Purpose: Long-distance cross-country skiers specialize to compete in races >50 km predominantly using double poling (DP). This emphasizes the need for highly developed upper-body endurance capacities and an efficient DP technique. The aim of this study was to investigate potential effects of specialization by comparing physiological capacities and kinematics in DP between long-distance skiers and skiers competing using both techniques (skating/classic) in several competition formats (“all-round skiers”). Methods: Seven male long-distance (32  y, 183  cm, 76  kg) and 6 all-round (25  y, 181  cm, 75  kg) skiers at high international levels conducted submaximal workloads and an incremental test to exhaustion for determination of peak oxygen uptake (VO2peak) and time to exhaustion (TTE) in DP and running. Results: In DP and running maximal tests, TTE showed no difference between groups. However, long-distance skiers had 5–6% lower VO2peak in running (81  vs 85  mL·kg−1·min−1; P = .07) and DP (73  vs 78  mL·kg−1·min−1; P < .01) than all-round skiers. In DP, long-distance skiers displayed lower submaximal O2 cost than all-round skiers (3.8 ± 3.6%; P < .05) without any major differences in cycle times or cyclic patterns of joint angles and center of mass. Lactate concentration over a wide range of speeds (45–85% of VO2peak) did not differ between groups, even though each workload corresponded to a slightly higher percentage of VO2peak for long-distance skiers (effect size: 0.30–0.68). Conclusions: The long-distance skiers displayed lower VO2peak but compensated with lower O2 cost to perform equally with the all-round skiers on a short TTE test in DP. Furthermore, similar submaximal lactate concentration and reduced O2 cost could be beneficial in sustaining high skiing speeds in long-duration competitions.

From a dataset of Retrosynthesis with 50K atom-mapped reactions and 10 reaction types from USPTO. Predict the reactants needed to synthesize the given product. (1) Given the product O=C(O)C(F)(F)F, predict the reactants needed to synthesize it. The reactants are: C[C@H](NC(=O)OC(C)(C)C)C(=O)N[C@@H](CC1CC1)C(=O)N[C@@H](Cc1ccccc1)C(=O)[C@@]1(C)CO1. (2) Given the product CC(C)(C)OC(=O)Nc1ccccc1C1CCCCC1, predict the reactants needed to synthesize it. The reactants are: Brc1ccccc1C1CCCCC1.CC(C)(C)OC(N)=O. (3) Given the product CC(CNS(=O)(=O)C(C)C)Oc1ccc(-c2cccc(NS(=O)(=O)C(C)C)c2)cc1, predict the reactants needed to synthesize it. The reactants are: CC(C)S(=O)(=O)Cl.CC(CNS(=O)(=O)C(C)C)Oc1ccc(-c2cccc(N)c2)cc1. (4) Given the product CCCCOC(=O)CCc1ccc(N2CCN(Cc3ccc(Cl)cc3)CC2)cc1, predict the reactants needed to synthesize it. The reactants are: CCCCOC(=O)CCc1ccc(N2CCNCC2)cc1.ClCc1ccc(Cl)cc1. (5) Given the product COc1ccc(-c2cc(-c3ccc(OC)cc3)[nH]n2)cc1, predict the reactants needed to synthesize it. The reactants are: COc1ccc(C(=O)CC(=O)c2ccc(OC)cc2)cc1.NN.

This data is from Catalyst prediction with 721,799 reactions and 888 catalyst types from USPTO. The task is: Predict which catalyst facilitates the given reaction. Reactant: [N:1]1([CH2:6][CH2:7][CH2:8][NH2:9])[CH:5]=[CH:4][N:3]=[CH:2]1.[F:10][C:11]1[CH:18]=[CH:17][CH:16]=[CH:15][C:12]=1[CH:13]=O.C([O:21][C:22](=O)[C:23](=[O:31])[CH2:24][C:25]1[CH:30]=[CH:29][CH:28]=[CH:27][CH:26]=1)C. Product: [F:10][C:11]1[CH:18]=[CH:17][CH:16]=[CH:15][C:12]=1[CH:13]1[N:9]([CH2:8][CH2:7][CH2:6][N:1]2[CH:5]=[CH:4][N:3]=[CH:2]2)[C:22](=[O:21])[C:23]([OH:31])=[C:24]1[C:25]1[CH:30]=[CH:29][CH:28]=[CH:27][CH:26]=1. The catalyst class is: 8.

Layne Case and Joonkoo Yun
Despite the rising interest in intervention for children with autism spectrum disorder, the extent to which interventions are effective on gross motor outcomes is currently unknown. The purpose of this study was to analyze the effect of different intervention approaches on gross motor outcomes among children with autism spectrum disorder using meta-analysis. A total of 18 studies met the inclusion criteria for quantitative analysis. Pre- and posttest means and SDs were extracted to calculate effect sizes. Potential moderator variables were chosen based on important intervention characteristics. The results suggest that interventions have a large effect on gross motor outcomes among children with autism spectrum disorder (δ = 0.99, SE = 0.19, p < .001, 95% confidence interval [0.62, 1.36]). The interventions that were 16 total hours or longer had a significantly larger effect than those less than 16 hr. In addition, the interventions in experimental settings had significantly larger effects than the interventions in practical settings. Future interventions should consider intensity, including not only the duration of the intervention but also the intensity in which specific intervention goals are targeted.
Iva Obrusnikova, Haley M. Novak and Albert R. Cavalier
Adults with intellectual disability have significantly lower musculoskeletal fitness than their peers without a disability. Appropriate instructional strategies are needed to facilitate their acquisition and maintenance of musculoskeletal fitness. In this multiple-baseline across-participants single-subject study, the authors evaluated the effects of a multicomponent package that included a video-enhanced system of least-to-most prompts on the acquisition of 5 muscle-strengthening exercises in 3 women with mild intellectual disability, age 24–37 yr. Results show substantive gains in correct and independent performance of steps in the 5 exercises during the treatment condition. The improved performance was maintained 2 wk after the last treatment session and in a large YMCA gym. The study suggests that use of the video-enhanced system of least-to-most prompts can lead to improved acquisition and maintenance of muscle-strengthening exercises by adults with mild intellectual disability.